Then the middle section saunters in. Oh dear. Everything grinds to a halt as romance descends. Okay, Lan Ting (Chilling Lin) is fairly gorgeous, but do we really need so many scenes of them wittering on about liking each other? I can't really remember what else happens. Suffice to say that random dullness abounds. The only respite you get are the antics of the gormless henchmen who manage to raise a few smiles on occasion.

Fortunately, things pick up again for the finale in the lost city which borrows heavily from the Tomb Raider games and Raiders of the Lost Ark. But The Treasure Hunter never quite reaches the giddy peak of 'Bandage Man' again. A shame.

It's hard to say anything about the story because everything is so random (that word seems to keep cropping up). Characters appear. Fight a bit. Do something strange. Then vanish. You're never quite sure why. 'Bandage Man' is quality, but he's only in it for five minutes and in that time you never get to know who he is, what his allegiances are, or why he's covered in attack bandages.

I really wanted to like this film after the initial burst of action. Sadly it was not to be. It only cost me a couple of quid though and it's definitely worth that. Just don't set your expectations too high. Except for 'Bandage Man'. He's great.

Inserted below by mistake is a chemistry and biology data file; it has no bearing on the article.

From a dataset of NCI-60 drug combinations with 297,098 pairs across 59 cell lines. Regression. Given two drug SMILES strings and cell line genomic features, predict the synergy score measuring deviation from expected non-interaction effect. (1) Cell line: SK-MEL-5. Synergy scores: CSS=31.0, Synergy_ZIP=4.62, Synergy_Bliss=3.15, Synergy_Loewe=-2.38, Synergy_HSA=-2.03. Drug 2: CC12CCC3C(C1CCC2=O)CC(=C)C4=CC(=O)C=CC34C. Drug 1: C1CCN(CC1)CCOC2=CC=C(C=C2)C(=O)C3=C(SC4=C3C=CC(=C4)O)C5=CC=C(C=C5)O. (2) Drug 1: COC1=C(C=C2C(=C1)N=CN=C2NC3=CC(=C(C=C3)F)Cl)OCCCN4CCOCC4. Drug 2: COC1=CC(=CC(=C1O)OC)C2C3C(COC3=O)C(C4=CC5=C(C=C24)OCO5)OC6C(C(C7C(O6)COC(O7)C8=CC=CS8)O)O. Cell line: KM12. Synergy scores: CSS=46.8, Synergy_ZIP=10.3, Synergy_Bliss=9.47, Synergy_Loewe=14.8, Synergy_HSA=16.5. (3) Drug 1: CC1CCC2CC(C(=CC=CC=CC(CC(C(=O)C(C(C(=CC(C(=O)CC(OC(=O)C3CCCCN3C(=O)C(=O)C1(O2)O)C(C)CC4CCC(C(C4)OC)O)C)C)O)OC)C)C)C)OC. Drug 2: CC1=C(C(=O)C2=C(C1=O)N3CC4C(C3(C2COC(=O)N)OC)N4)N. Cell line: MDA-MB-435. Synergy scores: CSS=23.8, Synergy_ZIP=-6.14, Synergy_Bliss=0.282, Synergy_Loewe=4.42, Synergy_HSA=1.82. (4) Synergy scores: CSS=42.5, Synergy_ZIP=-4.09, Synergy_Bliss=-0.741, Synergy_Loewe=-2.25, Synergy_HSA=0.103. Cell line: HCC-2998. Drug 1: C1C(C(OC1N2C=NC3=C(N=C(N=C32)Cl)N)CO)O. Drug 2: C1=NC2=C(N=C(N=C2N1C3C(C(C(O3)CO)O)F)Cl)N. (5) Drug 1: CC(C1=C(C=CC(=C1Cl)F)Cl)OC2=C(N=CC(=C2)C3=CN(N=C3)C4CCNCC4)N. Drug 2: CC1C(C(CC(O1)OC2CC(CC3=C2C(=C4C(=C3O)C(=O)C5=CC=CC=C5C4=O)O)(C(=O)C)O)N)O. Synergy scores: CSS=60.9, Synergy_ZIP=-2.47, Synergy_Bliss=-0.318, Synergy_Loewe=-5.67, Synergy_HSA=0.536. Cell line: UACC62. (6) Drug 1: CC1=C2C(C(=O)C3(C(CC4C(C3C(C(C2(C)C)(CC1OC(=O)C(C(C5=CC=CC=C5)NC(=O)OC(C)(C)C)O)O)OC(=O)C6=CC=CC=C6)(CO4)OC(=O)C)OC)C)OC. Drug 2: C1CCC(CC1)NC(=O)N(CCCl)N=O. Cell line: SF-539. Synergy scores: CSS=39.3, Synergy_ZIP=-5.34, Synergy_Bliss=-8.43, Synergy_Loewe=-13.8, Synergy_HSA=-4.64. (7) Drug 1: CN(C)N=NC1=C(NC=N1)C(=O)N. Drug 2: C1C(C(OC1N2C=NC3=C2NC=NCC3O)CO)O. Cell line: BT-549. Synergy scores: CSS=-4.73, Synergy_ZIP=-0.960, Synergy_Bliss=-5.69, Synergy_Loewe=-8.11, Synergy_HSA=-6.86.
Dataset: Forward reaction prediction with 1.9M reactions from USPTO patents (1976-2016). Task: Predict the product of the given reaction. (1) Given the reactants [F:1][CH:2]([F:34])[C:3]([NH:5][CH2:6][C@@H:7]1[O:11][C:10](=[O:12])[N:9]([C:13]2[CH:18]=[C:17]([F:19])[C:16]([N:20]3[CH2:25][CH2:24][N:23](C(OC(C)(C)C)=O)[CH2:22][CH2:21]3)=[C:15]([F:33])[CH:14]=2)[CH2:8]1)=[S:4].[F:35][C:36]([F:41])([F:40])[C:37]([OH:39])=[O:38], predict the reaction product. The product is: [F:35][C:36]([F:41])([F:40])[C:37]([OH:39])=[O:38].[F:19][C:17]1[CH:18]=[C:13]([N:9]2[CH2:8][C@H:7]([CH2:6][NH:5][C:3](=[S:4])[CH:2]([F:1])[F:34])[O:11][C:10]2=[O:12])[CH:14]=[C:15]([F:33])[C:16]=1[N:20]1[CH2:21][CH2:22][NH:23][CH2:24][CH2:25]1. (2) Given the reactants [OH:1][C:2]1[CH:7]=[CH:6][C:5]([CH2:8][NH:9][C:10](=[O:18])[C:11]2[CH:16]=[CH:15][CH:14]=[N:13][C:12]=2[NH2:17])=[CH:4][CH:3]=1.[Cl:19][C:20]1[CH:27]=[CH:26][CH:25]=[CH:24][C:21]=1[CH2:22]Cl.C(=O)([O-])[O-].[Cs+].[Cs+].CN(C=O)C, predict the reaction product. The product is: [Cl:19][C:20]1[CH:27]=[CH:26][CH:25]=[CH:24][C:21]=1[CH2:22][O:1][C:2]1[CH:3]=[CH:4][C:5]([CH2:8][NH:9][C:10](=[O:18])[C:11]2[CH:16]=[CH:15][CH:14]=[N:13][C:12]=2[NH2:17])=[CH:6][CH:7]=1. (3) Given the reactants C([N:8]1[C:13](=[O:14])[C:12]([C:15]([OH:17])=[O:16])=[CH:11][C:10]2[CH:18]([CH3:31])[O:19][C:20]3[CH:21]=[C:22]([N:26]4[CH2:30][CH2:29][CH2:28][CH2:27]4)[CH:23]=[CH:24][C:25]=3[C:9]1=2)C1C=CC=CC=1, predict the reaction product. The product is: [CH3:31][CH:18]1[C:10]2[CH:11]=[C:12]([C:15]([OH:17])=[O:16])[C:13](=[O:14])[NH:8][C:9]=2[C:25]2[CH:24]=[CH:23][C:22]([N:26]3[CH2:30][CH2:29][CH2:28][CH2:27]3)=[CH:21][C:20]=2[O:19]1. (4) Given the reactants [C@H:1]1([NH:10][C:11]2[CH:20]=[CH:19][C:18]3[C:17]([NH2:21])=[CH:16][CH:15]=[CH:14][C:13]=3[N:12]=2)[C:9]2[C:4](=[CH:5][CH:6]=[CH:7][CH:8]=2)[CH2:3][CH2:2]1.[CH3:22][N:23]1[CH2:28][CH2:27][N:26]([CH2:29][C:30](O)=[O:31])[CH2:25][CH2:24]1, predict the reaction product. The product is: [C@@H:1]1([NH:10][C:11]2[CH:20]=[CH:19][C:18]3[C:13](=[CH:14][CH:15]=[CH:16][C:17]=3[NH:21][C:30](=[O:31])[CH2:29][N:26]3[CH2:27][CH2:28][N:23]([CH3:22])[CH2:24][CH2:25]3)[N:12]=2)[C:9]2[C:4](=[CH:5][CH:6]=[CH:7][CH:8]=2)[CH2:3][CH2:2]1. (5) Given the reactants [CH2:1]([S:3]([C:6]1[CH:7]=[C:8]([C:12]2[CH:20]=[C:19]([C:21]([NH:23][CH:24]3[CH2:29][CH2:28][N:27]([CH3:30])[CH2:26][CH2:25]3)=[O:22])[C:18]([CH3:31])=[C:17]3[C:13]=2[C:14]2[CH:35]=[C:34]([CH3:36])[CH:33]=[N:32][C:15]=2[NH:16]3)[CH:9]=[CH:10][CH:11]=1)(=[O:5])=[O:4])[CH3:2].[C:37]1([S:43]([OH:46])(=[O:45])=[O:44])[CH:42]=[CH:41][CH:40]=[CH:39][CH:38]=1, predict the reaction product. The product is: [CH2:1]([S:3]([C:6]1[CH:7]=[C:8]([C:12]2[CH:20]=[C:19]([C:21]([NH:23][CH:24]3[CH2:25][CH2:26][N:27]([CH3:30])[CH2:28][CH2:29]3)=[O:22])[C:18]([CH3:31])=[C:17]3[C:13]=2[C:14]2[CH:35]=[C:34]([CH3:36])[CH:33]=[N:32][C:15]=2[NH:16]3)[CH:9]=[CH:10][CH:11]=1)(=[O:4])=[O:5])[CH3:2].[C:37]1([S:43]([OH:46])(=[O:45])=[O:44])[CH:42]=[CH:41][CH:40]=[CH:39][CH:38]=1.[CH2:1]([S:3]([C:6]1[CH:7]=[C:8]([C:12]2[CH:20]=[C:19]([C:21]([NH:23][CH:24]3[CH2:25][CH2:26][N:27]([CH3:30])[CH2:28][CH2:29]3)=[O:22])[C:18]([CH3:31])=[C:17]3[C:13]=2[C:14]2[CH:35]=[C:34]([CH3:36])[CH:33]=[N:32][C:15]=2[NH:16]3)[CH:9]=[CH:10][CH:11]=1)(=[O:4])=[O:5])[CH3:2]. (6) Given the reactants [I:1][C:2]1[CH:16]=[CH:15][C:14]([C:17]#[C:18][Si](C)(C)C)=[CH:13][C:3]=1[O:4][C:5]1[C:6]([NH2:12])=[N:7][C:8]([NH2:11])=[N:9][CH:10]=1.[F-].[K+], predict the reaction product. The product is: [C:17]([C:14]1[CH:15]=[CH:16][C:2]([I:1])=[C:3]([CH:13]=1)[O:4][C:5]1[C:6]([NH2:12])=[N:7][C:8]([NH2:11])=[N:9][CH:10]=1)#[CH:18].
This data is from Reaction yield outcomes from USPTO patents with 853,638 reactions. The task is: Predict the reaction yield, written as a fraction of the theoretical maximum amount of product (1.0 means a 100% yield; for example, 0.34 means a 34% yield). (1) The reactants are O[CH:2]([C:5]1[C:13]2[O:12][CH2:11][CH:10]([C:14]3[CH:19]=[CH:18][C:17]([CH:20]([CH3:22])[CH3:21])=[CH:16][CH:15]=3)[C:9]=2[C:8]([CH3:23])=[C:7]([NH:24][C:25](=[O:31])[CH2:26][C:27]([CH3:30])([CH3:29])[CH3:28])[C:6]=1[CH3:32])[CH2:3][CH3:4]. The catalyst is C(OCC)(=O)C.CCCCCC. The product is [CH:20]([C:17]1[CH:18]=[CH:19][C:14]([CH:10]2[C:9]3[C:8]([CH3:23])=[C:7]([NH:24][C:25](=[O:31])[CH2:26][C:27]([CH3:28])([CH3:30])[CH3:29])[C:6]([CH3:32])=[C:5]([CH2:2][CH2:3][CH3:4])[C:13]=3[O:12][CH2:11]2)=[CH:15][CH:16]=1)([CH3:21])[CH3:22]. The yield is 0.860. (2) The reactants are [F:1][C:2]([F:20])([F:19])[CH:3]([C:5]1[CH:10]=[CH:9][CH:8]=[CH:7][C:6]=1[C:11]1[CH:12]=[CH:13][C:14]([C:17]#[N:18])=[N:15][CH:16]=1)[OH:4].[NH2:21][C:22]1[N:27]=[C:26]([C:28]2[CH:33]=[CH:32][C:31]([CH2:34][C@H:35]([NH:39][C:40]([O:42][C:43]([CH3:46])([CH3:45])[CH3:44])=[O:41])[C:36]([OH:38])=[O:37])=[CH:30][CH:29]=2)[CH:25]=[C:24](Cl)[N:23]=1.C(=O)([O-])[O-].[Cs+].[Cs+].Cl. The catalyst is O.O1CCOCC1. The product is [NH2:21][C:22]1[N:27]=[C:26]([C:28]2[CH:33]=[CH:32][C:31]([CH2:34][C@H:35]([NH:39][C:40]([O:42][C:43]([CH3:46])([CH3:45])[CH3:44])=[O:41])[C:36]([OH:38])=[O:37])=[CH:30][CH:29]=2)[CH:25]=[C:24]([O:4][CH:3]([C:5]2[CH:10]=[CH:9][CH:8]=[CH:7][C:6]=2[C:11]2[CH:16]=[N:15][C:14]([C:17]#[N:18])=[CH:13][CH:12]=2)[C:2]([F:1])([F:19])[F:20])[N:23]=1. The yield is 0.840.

If you like this you could also try:
Armour of God, Operation Condor.

Thursday, 24 November 2011

Review - Beyond Remedy (2009 - Dir. Gerhard Hroß)

Do some filmmakers actually title their films to make it easy for reviewers? (Another prime example is the low quality Atrocious.) Why not just call your film, Less Pleasurable Than Intimate Fun With A Rotary Hand Whisk? It would certainly save me the bother of a) watching it, b) reviewing it and c) binning it.

A group of phobia-suffering medical students go to a hospital where they are treated with some fairly extreme techniques. There are some fairly strange phobias too: one sufferer is afraid of mirrors (he's not a vampire though, just ugly), but the strangest is a surgeon who's afraid of scalpels; that's like a baker who's afraid of baps. To make matters worse a chain-mail wearing surgeon-killer is on the loose (I'm making this sound far more interesting than it is).

You might have guessed that Beyond Remedy is not a good film. In actual fact, every aspect of the film is really, really bad. The acting from the whole cast is sub-porn. I half expected a moustachioed plumber to arrive in the middle of a scene and remove his huge tool from a tidy box. But the acting is worse than that. It pains me to say it, but it is sub-Mary's dad from Eastenders. (For overseas readers, Eastenders is a British soap, full of bad actors, the worst offender being Mary's Dad whose lines mainly consisted of saying, "Oh, Mary love." He appeared in the first years of the soap and his acting set the zero-level that every other actor can be measured against.)

(Mary's Dad: sadly he doesn't make an appearance in Beyond Remedy)